CDC Public Health Law News: What legislative barriers do you perceive as barriers to access to dental therapist care?
Bird: The American Dental Association (ADA) has been in opposition to the DHAT Model in Alaska and lobbied for the provision in the Act. The ADA continues to lobby against DHAT at the State level. Tribal communities with limited or no access to dental care are suffering needlessly.
CDC Public Health Law News: How might regulation of dental therapists conflict with the Indian Self-Determination and Education Assistance Act (ISDEAA)?
Bird: The stated intent of the Indian Self-Determination and Education Assistance Act under P.L. 93-938 is to allow Tribes, Pueblos, and Nations to determine what is best for their people. A provision in the Affordable Care Act is contrary to the intent of P.L. 93-638 and is clearly in response to the fact that Alaska Natives were able to exercise this authority in the best interest of the oral health needs of their people.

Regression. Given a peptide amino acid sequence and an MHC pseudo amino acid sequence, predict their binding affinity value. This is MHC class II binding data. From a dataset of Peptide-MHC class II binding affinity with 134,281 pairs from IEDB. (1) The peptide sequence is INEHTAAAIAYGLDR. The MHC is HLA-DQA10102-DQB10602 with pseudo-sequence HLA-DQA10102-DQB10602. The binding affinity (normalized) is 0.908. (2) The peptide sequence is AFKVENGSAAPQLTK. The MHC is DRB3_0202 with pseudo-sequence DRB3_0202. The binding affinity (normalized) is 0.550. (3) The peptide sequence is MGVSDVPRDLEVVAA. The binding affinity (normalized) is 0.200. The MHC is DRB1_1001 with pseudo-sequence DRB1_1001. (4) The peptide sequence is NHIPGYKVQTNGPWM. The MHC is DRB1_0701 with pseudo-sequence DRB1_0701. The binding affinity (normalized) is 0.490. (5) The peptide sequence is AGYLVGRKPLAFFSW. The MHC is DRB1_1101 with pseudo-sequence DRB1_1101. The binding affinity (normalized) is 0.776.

CDC Public Health Law News: You recently worked as a liaison and facilitator between your Tribes and Indian Health Services (IHS), transitioning health services from IHS to an autonomous, tribe-directed health service model under the ISDEAA. Can you tell us a little bit about the driving forces behind that transition and the resulting program?
Bird: In my opinion, the rationale behind the move to assume responsibility for the administration of the Kewa Pueblo Health Center was the desire to improve access to care and promote quality and culturally-appropriate care, as well as equity in resource distribution. There was also a lack of respectful communication with Tribal and Health Board Leadership. We can and are doing better!
CDC Public Health Law News: How was the transition from IHS-directed health service to autonomous service challenging or rewarding?
Bird: It was challenging in that some forces we were dealing with wanted us to fail and did as much as possible to undermine our efforts. Some chose to delay, stall, and not conduct themselves in a professional manner and were not in accord with the spirit and intent of P.L. 93-638 or the articulated values of the Indian Health Service.